The "Safe Intelligent Mobility – Test Field Germany (simTD)" research project aims to help drivers select the best routes, detect obstacles before they see them and cut emissions through energy-efficient driving. To achieve these goals, researchers have electronically networked cars with each other and their infrastructure, known as car-to-car and car-to-x communication. Over the coming months, 120 cars will be testing the simTD consortium's system in real life – putting it through its paces on the highways, country roads and city streets in and around Frankfurt. This new system brought scientists together with private companies and public organizations.
Meggitt Sensing Systems introduced its Sensorex SX41200 and SX41400 families of rugged, gravity referenced closed-loop servo inclinometers/accelerometers, designed to provide high-reliability tilt or acceleration measurements within harsh environments, and
METCASE has extended its ‘UNIDESK’ range of aluminium terminal enclosures with three new models in black. These ergonomic sloping front enclosures have been designed for desktop and wall mounted electronic systems.
We here at ECN love to hear what you have to say, so for our October issue we’re opening up the Roundtable discussion to our faithful readers. Typically, the Roundtable is an editorial section consisting of short commentary by five or six experts in a particular vertical market. Check out the most recent Roundtable from August here.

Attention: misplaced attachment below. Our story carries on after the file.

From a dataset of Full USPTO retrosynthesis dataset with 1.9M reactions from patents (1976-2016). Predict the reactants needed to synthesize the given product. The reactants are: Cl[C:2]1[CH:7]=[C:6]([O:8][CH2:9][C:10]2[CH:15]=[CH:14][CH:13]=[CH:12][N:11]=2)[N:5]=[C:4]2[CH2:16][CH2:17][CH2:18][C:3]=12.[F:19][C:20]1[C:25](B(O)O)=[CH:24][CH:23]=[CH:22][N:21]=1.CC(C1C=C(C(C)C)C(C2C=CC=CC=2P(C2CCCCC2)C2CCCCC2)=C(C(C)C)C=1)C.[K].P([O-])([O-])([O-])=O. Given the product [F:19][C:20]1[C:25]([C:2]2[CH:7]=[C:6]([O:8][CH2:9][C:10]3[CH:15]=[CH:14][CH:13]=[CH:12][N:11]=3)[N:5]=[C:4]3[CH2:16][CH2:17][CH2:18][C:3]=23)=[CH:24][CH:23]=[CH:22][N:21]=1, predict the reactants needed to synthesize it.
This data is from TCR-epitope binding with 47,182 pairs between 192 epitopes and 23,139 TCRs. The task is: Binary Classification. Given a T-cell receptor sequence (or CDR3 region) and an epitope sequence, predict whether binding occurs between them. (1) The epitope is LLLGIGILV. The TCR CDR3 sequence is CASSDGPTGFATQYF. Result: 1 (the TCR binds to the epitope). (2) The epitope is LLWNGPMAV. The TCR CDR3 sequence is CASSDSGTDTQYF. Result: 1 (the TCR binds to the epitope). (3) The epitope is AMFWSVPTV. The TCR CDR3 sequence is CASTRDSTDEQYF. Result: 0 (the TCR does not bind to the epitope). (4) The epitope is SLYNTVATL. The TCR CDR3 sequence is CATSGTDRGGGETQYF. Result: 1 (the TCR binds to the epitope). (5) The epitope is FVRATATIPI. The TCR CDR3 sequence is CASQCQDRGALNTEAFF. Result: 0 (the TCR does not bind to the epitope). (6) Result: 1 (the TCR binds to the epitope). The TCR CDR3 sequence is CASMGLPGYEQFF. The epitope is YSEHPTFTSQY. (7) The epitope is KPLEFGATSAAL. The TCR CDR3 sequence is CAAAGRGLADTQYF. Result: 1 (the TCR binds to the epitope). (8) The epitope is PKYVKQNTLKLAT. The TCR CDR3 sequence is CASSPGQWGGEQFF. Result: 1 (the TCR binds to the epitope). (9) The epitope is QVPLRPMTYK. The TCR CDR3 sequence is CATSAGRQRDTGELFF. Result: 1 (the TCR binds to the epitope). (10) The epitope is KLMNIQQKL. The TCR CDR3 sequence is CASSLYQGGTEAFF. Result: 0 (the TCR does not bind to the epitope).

FCI announces an advanced series of power distribution connectors for mobile communication applications. The PwrBlade+ Series of connectors combines high linear current density and low power loss with ruggedness and durability for
FRESNO, Calif. (AP) -- Imagine being the only driver on a two-lane asphalt highway as the stark desolation of Death Valley National park passes on each side and the crystal blue sky stretches up from the horizon.
(Reuters) - Google Inc said on Friday it had not kept its promise to delete all the personal data, such as emails, its Street View cars collected in Britain and other countries in 2010.
When it comes to safety in new cars, seat belts are a no brainer. They reduce crash-related injuries and death by 50 percent, according to the CDC. Forty-nine states—New Hampshire is taking Live Free or Die a little seriously—have laws requiring people to wear seatbelts, and it’s estimated about 80 percent of people actually wear the belts when they’re in the car.
Britain's information watchdog on Wednesday ordered a city council to stop the mandatory recording of people's conversations in taxis, saying the policy breaches the Data Protection act.